No better time for MLK memorial
by Kelvin Wade
Today, October 16, 2011, the Martin Luther King Jr. Memorial will be dedicated on the National Mall. The dedication comes 48 years after the iconic 17 minute “I Have a Dream” speech King delivered during the 1963 March on Washington.
The memorial features the “Mountain of Despair,” which has been cut in two. It leads to the 30-foot tall “Stone of Hope” where a sculpture of King, arms folded in front of him, emerges overlooking the Tidal Basin. Marble walls holding 14 quotes from Dr. King surround the memorial.
The 15-year, $120 million project is a stunning achievement and the nation should be proud to honor this great American patriot.
While there is no denying that Dr. King is worthy of such a monument on the National Mall, the reverence felt for King now is in stark contrast to his final days. Martyrdom at age 39 has made it easy to freeze frame the “I Have a Dream” King in the consciousness of Americans. But had King lived, I doubt he’d be so universally respected or loved.
Why do I say that? At the time of his death, King was already moving beyond race to the struggles of class. He was pushing for economic justice. He was planning a poor people’s campaign that would dwarf the earlier March on Washington. He’d become a vocal critic of the Vietnam War and U.S. foreign policy. And by 1967 he’d already dropped off the Top Ten list of most admired Americans put out annually by Life Magazine. One could say he was broadening his enemies list.
When you look and see how his colleagues, Andrew Young, Joseph Lowery, Jesse Jackson, John Lewis, and Walter Fauntroy are viewed by the public today, why would anyone think a Martin Luther King Jr. would be viewed differently? What would right wing radio be saying about him if he’d survived?
While we celebrate the life’s work of this drum major for peace and justice, I would be remiss if I didn’t mention the hollowness of conservatives championing King today. People who shout about states rights, and question the Civil Rights Act out of one side of their mouths, heap praise on King out of the other.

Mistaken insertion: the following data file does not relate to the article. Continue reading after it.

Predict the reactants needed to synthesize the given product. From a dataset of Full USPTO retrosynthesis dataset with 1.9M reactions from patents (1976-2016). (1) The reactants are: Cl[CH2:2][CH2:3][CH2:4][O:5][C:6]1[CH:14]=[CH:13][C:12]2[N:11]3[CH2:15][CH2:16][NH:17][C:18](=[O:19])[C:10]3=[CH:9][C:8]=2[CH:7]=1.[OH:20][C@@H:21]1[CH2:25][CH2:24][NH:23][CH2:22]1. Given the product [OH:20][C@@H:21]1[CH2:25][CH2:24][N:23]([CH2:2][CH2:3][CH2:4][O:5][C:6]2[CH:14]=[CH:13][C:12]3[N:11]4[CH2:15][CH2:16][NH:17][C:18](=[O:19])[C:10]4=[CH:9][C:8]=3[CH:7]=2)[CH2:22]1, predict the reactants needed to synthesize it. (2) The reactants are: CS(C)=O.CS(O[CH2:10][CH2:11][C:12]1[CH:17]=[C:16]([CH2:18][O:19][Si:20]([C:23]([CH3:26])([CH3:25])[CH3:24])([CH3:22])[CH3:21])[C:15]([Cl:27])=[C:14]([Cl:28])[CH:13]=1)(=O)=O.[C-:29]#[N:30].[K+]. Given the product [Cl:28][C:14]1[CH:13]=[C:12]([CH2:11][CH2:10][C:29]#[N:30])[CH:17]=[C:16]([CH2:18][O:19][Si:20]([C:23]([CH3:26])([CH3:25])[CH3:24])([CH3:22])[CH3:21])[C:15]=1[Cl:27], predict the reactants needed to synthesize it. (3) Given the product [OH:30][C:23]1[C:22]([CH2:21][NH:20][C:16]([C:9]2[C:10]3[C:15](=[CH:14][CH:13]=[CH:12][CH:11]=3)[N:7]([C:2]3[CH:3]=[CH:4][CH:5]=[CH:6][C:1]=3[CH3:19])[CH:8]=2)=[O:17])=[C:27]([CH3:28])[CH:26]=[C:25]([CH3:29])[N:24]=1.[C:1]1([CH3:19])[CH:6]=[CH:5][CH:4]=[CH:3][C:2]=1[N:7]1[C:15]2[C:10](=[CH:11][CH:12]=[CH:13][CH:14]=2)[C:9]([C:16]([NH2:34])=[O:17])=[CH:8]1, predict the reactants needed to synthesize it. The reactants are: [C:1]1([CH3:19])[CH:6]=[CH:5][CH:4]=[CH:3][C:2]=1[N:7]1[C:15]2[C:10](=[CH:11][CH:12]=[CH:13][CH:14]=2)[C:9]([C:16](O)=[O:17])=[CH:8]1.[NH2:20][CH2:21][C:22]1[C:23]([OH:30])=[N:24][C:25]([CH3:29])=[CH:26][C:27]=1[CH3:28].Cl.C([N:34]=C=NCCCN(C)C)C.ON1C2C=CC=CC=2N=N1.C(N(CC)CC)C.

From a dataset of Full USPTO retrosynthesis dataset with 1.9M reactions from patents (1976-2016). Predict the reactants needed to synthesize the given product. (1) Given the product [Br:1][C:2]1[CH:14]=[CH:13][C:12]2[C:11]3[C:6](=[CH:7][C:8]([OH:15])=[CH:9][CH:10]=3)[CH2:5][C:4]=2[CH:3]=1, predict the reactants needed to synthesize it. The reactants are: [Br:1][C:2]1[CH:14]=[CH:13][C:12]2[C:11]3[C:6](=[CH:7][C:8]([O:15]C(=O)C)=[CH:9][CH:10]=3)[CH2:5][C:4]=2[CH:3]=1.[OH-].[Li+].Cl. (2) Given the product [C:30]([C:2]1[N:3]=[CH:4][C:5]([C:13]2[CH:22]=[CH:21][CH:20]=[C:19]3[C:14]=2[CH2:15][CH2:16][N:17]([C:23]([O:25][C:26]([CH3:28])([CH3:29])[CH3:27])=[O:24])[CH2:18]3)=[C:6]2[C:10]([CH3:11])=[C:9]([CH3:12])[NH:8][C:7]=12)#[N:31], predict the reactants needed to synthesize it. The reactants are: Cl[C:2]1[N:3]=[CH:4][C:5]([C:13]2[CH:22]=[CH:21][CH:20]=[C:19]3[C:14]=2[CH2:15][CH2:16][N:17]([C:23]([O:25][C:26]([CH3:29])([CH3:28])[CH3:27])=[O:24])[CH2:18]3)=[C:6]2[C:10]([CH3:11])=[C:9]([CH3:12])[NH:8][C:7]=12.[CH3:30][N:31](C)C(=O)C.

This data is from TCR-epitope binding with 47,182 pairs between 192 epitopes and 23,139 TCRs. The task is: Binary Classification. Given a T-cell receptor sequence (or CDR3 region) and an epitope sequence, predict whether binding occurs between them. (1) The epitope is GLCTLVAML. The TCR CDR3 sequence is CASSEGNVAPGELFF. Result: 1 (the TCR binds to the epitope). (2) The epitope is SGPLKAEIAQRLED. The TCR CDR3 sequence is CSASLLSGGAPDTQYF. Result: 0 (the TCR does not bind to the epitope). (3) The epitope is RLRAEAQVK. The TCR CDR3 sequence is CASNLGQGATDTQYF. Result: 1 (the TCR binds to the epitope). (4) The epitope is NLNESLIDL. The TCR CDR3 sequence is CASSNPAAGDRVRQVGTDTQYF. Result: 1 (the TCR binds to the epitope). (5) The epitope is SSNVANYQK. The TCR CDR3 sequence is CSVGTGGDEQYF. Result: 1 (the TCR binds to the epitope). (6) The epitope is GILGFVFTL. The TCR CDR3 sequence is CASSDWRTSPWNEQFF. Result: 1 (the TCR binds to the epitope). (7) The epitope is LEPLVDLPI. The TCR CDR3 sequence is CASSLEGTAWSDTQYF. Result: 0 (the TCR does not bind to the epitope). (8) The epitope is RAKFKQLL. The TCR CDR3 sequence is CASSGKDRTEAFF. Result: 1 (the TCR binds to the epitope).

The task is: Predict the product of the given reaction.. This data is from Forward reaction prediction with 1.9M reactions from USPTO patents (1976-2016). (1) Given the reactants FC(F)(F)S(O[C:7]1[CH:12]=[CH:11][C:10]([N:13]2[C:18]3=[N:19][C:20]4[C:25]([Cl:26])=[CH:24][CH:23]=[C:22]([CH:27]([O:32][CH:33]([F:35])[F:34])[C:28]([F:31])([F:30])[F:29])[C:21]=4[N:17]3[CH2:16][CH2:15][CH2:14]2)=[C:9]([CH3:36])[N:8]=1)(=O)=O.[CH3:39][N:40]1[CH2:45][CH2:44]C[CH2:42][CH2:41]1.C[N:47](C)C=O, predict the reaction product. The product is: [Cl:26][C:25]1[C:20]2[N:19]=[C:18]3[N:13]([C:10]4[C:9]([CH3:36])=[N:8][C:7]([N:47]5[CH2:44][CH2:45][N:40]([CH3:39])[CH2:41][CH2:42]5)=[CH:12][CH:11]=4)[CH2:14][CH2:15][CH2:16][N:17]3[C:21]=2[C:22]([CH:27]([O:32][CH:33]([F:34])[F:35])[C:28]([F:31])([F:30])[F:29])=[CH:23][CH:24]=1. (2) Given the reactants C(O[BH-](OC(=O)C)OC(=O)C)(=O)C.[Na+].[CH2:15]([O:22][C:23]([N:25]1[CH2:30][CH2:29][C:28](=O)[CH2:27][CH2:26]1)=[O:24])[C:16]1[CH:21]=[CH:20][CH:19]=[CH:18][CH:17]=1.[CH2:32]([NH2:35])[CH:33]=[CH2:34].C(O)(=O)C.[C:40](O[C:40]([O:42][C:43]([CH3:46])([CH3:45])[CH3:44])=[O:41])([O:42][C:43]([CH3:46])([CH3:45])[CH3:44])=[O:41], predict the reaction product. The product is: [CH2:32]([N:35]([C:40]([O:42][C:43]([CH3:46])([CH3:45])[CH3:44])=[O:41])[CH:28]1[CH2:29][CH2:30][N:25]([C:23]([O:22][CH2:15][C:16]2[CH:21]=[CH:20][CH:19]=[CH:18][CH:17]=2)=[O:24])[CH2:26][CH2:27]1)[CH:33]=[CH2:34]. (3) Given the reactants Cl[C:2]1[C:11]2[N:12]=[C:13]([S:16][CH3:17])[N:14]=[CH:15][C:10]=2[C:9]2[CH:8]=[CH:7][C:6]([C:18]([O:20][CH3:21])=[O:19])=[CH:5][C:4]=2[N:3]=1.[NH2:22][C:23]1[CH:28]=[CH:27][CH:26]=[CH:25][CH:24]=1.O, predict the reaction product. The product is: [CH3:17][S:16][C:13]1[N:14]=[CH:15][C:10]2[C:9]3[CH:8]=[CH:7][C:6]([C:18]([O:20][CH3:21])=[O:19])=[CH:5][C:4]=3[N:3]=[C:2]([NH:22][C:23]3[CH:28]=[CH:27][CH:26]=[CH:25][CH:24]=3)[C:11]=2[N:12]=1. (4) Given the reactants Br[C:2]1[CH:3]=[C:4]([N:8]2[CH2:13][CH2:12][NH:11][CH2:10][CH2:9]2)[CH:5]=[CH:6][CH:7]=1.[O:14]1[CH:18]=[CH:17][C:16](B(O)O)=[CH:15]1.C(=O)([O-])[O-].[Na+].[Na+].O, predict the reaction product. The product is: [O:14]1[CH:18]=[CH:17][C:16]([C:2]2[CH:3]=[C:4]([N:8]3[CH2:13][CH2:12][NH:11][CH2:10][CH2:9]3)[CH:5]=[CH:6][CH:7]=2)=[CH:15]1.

Senator Rand Paul opposes the Civil Rights Act but says he would’ve marched with Dr. King. As Bill Maher quips, you don’t get points for what you would have done in your imagination.
It’s galling to listen to conservatives claim that King was a conservative. Or worse, they use a single line from his “I Have a Dream” speech about the “content of our character” to pretend that King would be opposed to affirmative action. This comes from people who haven’t read King’s 1964 bestseller “Why We Can’t Wait” or his other books. These folks haven’t listened to King’s many other speeches. They haven’t read his 1965 interview in Playboy magazine.
What is truly upsetting to me is that we won’t let King evolve. We want to freeze him in 1963. But King evolved. After the passage of the Civil Rights Act and the Voting Rights Act, King saw that the laws needed teeth. He saw that there was a class struggle going on. What good was it to be able to sit at the lunch counter if you had no money to buy lunch?
If we thought the civil rights movement Dr. King was radical, he truly became revolutionary when he started excoriating income disparity and representing the poor of all races. Dr. King said, “True compassion is more than flinging a coin to a beggar; it comes to see that an edifice which produces beggars needs restructuring.”
If King were alive, he would certainly be advocating for the black community that has been so horrifically harmed during the Great Recession. But King would’ve been all over Wall Street like Jesus with the moneychangers in the temple. King would be marching with the young people, claiming he was the 99 Percent. No doubt. King would’ve led this protest years ago.
That was where King was shifting his focus to. King saw war and militarism and corporate profiteers draining money away from the masses. The wealthy was eating more and more of the pie and the rest of us, of all races, were left to fight over the scraps. He saw it happening in the ‘60s and it continues today. King was right then and King is still right.
There is no more relevant monument in 2011 America than a Martin Luther King Memorial. But only if we really know who Martin Luther King Jr. was.